The French orchestral trumpet tradition in nineteenth-century Paris: competing claims of François Auguste Dauverné and Jean-Baptiste Arban, 1820–1880

2017-03-03T01:57:06Z (GMT) by Priest, Sean Wayne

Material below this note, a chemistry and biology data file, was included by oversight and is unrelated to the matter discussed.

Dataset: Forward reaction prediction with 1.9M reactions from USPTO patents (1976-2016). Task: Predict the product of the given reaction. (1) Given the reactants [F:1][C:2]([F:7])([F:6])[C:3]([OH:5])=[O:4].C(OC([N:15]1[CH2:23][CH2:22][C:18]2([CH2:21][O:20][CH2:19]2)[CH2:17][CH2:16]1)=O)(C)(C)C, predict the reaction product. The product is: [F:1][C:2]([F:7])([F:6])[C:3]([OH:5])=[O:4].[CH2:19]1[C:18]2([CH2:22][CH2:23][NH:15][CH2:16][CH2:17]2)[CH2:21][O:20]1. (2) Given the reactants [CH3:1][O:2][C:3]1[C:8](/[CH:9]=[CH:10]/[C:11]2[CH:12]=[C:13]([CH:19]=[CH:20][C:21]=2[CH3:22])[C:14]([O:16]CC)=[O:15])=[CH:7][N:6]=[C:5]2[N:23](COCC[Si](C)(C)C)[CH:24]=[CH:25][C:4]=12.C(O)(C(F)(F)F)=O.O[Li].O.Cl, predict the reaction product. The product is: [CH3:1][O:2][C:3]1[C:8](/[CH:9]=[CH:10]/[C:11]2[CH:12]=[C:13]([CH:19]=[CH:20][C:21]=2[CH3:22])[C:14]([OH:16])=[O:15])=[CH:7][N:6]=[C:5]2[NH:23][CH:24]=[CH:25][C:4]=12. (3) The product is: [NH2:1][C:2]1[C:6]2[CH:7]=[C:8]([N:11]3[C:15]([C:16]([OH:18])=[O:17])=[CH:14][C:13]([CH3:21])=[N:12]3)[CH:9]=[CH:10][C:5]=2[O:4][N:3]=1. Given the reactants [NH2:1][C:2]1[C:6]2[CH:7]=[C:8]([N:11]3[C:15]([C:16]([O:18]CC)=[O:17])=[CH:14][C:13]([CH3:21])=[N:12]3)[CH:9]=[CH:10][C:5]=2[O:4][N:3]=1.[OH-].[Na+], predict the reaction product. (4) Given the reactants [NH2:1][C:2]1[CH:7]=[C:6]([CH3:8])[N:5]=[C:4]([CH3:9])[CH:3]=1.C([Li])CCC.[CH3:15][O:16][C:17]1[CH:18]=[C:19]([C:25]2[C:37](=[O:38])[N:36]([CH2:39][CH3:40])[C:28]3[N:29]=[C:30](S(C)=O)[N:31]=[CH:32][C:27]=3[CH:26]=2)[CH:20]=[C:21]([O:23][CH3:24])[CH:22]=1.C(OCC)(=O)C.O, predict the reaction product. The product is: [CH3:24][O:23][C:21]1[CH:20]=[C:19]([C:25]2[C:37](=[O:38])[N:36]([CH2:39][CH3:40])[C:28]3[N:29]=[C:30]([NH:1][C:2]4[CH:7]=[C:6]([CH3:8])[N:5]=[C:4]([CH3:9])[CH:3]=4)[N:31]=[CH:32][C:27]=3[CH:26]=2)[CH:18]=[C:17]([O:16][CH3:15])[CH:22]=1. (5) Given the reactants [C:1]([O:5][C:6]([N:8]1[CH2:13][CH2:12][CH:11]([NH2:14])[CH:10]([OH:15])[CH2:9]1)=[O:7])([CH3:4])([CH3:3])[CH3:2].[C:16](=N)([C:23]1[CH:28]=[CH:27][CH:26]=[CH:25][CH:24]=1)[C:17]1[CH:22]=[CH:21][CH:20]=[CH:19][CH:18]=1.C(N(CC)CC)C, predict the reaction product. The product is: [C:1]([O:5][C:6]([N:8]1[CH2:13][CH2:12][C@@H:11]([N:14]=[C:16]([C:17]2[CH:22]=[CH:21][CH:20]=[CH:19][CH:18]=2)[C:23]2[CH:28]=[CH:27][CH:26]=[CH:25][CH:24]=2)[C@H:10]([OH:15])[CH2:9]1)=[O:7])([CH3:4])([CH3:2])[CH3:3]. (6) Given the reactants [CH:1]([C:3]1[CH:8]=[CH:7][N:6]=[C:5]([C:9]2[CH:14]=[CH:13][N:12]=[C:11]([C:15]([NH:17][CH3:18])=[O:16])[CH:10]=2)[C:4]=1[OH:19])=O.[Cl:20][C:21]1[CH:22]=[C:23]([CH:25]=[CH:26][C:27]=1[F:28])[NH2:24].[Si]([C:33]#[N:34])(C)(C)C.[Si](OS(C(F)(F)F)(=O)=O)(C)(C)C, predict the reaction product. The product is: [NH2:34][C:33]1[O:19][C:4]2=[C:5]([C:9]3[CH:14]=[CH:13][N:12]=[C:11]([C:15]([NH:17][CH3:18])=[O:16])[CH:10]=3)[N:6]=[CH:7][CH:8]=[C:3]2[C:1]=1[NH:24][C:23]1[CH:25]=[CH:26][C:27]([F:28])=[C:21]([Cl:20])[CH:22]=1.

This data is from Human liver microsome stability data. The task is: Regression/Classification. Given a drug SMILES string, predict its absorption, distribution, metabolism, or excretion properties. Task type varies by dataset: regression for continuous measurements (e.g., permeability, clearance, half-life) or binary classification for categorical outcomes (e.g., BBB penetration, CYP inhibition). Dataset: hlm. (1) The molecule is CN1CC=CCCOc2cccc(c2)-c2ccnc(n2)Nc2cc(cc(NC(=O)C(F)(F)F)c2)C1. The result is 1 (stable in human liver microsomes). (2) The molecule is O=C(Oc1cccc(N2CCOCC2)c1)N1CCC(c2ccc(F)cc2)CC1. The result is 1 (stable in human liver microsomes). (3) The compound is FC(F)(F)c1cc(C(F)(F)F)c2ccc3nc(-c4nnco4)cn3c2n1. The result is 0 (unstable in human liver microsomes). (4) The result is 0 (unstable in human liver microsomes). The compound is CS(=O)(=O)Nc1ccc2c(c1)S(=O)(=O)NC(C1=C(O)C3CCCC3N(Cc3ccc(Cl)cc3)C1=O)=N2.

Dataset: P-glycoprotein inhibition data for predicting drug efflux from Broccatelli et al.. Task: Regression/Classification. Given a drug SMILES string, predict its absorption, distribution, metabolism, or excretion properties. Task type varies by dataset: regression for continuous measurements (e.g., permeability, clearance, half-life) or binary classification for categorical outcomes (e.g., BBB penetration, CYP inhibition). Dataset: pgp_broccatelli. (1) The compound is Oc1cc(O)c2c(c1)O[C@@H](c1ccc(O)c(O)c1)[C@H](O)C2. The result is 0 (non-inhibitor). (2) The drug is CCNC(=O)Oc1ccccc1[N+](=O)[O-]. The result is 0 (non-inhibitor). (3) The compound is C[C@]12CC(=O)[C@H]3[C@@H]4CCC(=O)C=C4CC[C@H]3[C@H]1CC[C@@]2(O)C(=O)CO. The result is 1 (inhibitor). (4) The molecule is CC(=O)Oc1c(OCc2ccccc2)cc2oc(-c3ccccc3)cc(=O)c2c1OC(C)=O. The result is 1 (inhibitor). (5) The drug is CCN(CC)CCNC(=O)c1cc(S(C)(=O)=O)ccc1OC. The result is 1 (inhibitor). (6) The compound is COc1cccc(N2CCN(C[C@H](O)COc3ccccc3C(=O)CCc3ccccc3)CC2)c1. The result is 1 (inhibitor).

François Georges Auguste Dauverné and Jean-Baptiste Laurent Arban represent two competing claims in the French trumpet tradition that militated against the adoption of the valve trumpet in the elite orchestras of Paris. These claims were manifest in their respective biography and pedagogy. Dauverné personifies the dominant conservatism that resisted valve technology in favour of the natural trumpet of the ancien régime. As the instrument was falling into disuse, Dauverné’s Méthode pour la trompette (1857) was a defence of the natural trumpet premised on its natural timbral purity, historical continuity, and elite status. It was also a lament shaped by Dauverné’s removal from performing life in the decade after 1843. Arban’s La grande méthode complète de cornet à piston et de saxhorn (1864) promoted the cornet as the heir to the orchestral trumpet based on its chromatic facility, timbral uniformity, and mass popularity. Arban’s advocacy of the instrument was also an appeal to the art music elite at the Conservatoire, for personal acceptance in fields within which he had rarely worked and with which he had only peripheral association. While the cornet was widely used in place of the valve trumpet after 1835, its timbre was questioned, and it garnered a culturally low association with popular music, and dance orchestras, alongside its military use. Arban’s career solidified the instrument’s associations outside the elite orchestra. In the 1870s contrary to the advocacy of Dauverné and Arban, the trends they represented gave way to the historically contested, but ultimately pragmatic processes by which their students and younger colleagues embraced the modern valve trumpet. This instrument had come to broadly and satisfactorily unite the musical facility of the cornet, and the natural timbre, and historical and cultural nobility of the trumpet.